Tag Archives: solar city

Tesla creating a consumer ecosystem

If you’re wondering about Elon Musk’s latest vision for Tesla, think Apple.

Apple succeeded in turning a bland market for electronic devices into a coveted and connected lifestyle where your phone, your tablet, your computer, your watch and your television can all be bought in one place and work seamlessly together.

It’s about passion too. People continue to line up at Apple stores overnight to be the first to possess the latest iPhone. The company’s launch events resemble the gathering of a cult.

At Tesla Motors, Musk tapped into that kind of branding magic when he built electric cars that drive fast and look good. The spring launch of the upcoming Model 3 evoked an Apple-like frenzy in stores and online.

Now he’s looking to create his own ecosystem, this one centered on sustainable energy, solar panels and batteries. It’s a much less sexy realm than cars but at least as ambitious.

In recent weeks, Musk began to rapidly expand the Tesla footprint: merging with SolarCity to bring a major solar energy company into the fold, and laying out a sweeping “master plan” to transform Tesla beyond cars, by expanding into eco-friendly trucks and buses, ride-sharing and more.

read more at: http://www.latimes.com/business/autos/la-fi-hy-tesla-sells-solar-20160807-snap-story.html

Rooftop Solar Leases Scaring Buyers of Homes

Leased systems are considered personal property rather than part of a house. For many potential buyers, a solar lease is a liability rather than an asset, and may drive some people away.

Have questions about solar leases; contact the appraisers at www.scappraisals.com

Scott Vineberg, a SolarCity customer, received multiple offers for the Scottsdale, Arizona, home he sold in January. The lease made the deal more complicated because the buyers were reluctant to take over the contract and asked him to pay off the balance in advance, about 10 years of payments.

“I don’t think they understood it,” said Vineberg. He refused to pay off the lease, and instead provided years of documentation to verify the monthly energy savings. After the sale closed, the buyers opted to pay off the lease, and Vineberg installed another SolarCity system at his new home.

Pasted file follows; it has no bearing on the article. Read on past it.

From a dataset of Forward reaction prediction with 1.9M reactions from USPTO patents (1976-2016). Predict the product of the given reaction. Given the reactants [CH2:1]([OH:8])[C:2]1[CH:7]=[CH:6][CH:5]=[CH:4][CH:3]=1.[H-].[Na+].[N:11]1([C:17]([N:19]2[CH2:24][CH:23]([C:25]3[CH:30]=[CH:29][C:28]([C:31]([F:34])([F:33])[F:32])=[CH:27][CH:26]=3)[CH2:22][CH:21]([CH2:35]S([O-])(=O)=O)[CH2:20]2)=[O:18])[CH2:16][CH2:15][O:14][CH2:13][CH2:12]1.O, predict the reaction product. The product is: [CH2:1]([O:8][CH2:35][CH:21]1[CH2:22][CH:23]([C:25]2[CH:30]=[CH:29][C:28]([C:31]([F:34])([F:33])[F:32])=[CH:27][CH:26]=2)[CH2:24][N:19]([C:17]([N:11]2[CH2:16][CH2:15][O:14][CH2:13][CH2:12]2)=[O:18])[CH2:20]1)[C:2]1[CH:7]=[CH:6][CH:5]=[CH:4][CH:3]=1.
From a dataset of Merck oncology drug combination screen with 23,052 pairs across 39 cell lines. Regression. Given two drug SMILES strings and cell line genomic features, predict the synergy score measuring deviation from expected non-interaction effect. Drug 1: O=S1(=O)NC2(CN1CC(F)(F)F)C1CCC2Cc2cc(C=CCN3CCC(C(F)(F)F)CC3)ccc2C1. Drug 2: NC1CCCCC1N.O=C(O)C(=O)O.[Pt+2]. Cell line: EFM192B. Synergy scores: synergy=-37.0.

He had to “price the house lower than houses without solar to get people interested,” said Brian Neugebauer, the real estate agent at Re/Max Excalibur who helped sell the property. Potential buyers, he said, were “scared of the solar lease.”

There was one more hurdle: to take over the contract, SunPower had to approve the new leaseholder. The buyer’s credit score was a few points short of the solar company’s minimum, and was initially rejected. Bishopp had to persuade SunPower to reverse its decision.

Read entire article: http://www.bloomberg.com/news/articles/2014-06-23/rooftop-solar-leases-scaring-buyers-when-homeowners-sell

Disclaimer: for information and entertainment purposes only

Solar Installers Offer Deals, Gaining Converts

HOLMDEL, N.J. — Jay Nuzzi, a New Jersey state trooper, had put off installing solar panels on his home here for years, deterred by the $70,000 it could cost. Then on a trip to Home Depot, he stumbled across a booth for Roof Diagnostics, which offered him a solar system at a price he couldn’t refuse: free.

Contact the appraisers at www.scappraisals.com for you value questions regarding solar.

California: CA homeowners are increasingly choosing to avoid the upfront costs. In California, the country’s largest market, more than 70 percent of residential customers putting in solar this year have opted to sign a lease or power purchase agreement with someone else owning the systems, according to PV Solar Report.

The structure of the deals varies by company and state, but the overall approach is generally the same: Customers agree to pay a fixed monthly charge or rate for all the solar power produced, and the companies that finance the systems pay for the installation and take the value of any tax breaks or renewable energy credits for which the customer would ordinarily be eligible. Some companies concentrate on financing and use local contractors for sales and installation, while others do everything themselves.

Story continued: Mr. Nuzzi had to sign a 20-year contract to buy electricity generated by the roof panels, which he would not own. But the rates were well below what he was paying to the local utility. “It’s no cost to the homeowner — how do you turn it down?” Mr. Nuzzi said on a recent overcast morning as a crew attached 41 shiny black modules to his roof. “It was a no-brainer.”

Similar deals are being struck with tens of thousands of homeowners and businesses across the country. Installers, often working through big-box chains like Home Depot or Lowe’s, are taking advantage of hefty tax breaks, creative financing techniques and a glut of cheap, Chinese-made panels to make solar power accessible to the mass market for the first time. The number of residential and commercial installations more than doubled over the last two years to 213,957, according to Greentech Media, a research firm.


Disclaimer: for information and entertainment purposes only